Facebook offers a few ways to do this, but an easy way to do so is to add a meta tag to the <head> of your homepage.
For detailed instructions, visit Facebook’s Business Help Center.
Choose Your Conversion Events
As mentioned earlier, advertisers who use more than 8 conversion event pixels on one domain need to choose which 8 are most important to your optimization efforts.
Take stock of all the data within your Facebook Business Manager to determine which Conversion Events are most critical to your success.
Should I consider other platforms for advertising?
All of these changes lead to this question.
Of course, the answer is yes!
But, that does not mean you should give up on advertising with Facebook and Instagram.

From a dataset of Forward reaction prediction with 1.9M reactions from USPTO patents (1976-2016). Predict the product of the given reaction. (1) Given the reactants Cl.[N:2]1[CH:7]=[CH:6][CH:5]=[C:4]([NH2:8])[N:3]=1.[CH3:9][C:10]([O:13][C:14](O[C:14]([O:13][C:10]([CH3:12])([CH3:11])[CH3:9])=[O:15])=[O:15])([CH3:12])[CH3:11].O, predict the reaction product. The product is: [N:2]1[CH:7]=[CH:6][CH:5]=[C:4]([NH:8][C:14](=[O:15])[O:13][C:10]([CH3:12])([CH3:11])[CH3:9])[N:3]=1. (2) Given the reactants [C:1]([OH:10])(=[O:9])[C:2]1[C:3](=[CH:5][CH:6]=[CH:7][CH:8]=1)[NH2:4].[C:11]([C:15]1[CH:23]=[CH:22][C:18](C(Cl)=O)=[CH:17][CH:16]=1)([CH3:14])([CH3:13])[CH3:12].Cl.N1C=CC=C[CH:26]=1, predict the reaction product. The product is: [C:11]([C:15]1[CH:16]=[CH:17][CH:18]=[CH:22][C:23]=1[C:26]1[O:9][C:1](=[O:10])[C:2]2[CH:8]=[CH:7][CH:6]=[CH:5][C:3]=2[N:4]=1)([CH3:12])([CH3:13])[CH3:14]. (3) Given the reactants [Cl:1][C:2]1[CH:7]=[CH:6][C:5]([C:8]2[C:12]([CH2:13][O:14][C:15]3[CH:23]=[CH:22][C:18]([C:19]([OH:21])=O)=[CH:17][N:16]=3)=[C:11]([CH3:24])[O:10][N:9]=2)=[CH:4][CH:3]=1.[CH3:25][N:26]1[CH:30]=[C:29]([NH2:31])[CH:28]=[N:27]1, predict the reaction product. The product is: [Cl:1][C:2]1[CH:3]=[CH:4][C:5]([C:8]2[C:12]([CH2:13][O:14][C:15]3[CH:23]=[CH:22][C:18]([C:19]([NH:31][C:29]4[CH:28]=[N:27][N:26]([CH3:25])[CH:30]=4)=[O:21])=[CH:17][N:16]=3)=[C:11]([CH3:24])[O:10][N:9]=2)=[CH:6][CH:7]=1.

For years, brands of all sizes have spent sizable portions of their advertising budgets on Facebook and Instagram because of its cost effectiveness, its targeting opportunities, and its simple delivery to consumers. Despite all the changes stemming from iOS 14 updates, Facebook and Instagram are still working as hard as possible to make your advertising spend efficient and effective.
Continue to work Facebook and Instagram into your budget. But, we encourage you to diversify your ad spend. Every ad platform has its unique benefits and could deliver impressive return on investment – if you test it out.
Interest radio. Niche social apps. Podcast sponsorships. Influencer partnerships. Know where your audience is, then push to allocate some of your ad spend to those platforms.
Need a quick debriefer with a more…lighthearted…delivery?
This TikTok gives us a great summary and should leave you with a laugh.
These changes can be overwhelming. If you want help navigating these guidelines or have concerns about what these changes mean for your advertising budget, our team at Switch is happy to chat with you.